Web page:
This is probably the only movie I’ve heard of that successfully celebrates two holidays at once. It manages to capture a touch of horror movies to tie into Halloween, while also celebrating Christmas. Although Disney Animation Studios had their hand in creating this movie, it was primarily produced by Tim Burton’s Skellington Productions.
Skellington productions was a short-lived studio that mainly focused on stop-motion animation, with two movies released under the Touchstone Pictures label owned by Disney (including this one), one released directly by Disney, and another released by Nickelodeon. We’ll look at James and the Giant Peach soon enough in this series, but the studio closed shortly after that movie flopped, despite positive reviews.
The Nightmare Before Christmas began as a poem, written by Burton while he worked as an animator at Disney Animation Studios. Burton, known for his dark, gothic and eccentric horror/fantasy films, seemed like an odd choice for a Disney production. As an animation student at CalArts, he made the shorts “Stalk of the Celery Monster” and “King and Octopus”. Stalk of the Celery Monster grabbed the attention of the Disney Corporation, and they soon offered him an animation apprenticeship at the studio. He worked as an animator, storyboard artist and graphic designer for movies like The Fox and the Hound, Tron, and The Black Cauldron. His concept art never made it into the films, but a lot of his other contributions did.
During that time, he also released a handful of short films. He released a short called Vincent, a stop-motion film about a boy who fantasizes about being Vincent Price. Price himself provided narration for the short. He also produced his first live-action production, Hansel and Gretel. That was a Japanese-themed adaptation of the classic fairy tale, which climaxes with a Kung-Fu fight between the title characters and the witch. 1984’s Frankenweenie in particular got Burton fired from Disney, as they considered it too dark for their company’s style. He would later direct a feature-length remake of the short film, released through Disney interestingly enough.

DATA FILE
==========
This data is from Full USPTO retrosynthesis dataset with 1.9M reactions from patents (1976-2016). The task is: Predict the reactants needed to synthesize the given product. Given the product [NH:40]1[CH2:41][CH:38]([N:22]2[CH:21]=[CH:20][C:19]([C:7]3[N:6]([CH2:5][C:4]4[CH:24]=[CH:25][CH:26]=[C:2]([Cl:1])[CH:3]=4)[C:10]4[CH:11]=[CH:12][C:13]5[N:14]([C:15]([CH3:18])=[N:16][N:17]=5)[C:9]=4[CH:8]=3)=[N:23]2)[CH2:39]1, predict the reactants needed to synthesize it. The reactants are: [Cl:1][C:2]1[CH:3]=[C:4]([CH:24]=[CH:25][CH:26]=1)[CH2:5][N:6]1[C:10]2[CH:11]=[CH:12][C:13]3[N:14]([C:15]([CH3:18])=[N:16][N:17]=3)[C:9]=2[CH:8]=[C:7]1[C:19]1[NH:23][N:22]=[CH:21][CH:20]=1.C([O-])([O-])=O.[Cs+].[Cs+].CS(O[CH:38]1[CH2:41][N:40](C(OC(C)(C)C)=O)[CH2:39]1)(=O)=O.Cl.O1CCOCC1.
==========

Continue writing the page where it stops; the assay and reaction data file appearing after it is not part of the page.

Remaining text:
Anyway, between writing the poem and the release of the movie, Burton would regularly return to the project. In the meantime, he also directed commercially successful films like Beetlejuice and Batman. In 1990, he made a deal with Disney to turn The Nightmare Before Christmas into a movie, and production began in 1991. Disney looked forward to the project, seeing it as a way to show some new technical and storytelling achievements like they did with Who Framed Roger Rabbit.
The Nightmare Before Christmas would be Burton’s third consecutive film with a Christmas setting, the previous two being Edward Scissorhands and Batman Returns. However at the time, Burton was in the middle of directing Batman Returns and also in pre-production for Ed Wood. He didn’t want to be involved with “the painstakingly slow process of stop motion” at the time. Henry Selick was hired as the director, with Burton’s frequent collaborator Caroline Thompson writing the main script and Danny Elfman not only composing the music, but performing the singing voice of the main character, Jack Skellington.
Chris Sarandon took on the main speaking role for Jack Skellington (he’s probably most well known for playing Prince Humperdinck in The Princess Bride). Catherine O’Hara (Home Alone, Beetlejuice) voices Sally, a ragdoll/scarecrow love interest of Jack’s. Patrick Steward provides narration for both the prologue and the epilogue, though the epilogue narration only appears in the soundtrack album.
The actual filming process was fairly complicated. The crew constructed 227 puppets. Jack alone had around 400 heads, each for a different expression. Jack’s figurine was later reused in James and the Giant Peach for the Captain Jack character. Sally’s expressions were done with “masks”, to preserve the order of her long hair while changing her expression. Years after the movie, Selick reflected on directing the film, saying that he made an effort to make the movie look and feel like a Burton production. “I don’t want to take away from Tim, but he was not in San Francisco when we made it. He came up five times over two years, and spent no more than eight or ten days in total.” Disney Animation Studios’ main contribution was second-layering the visuals using traditional animation.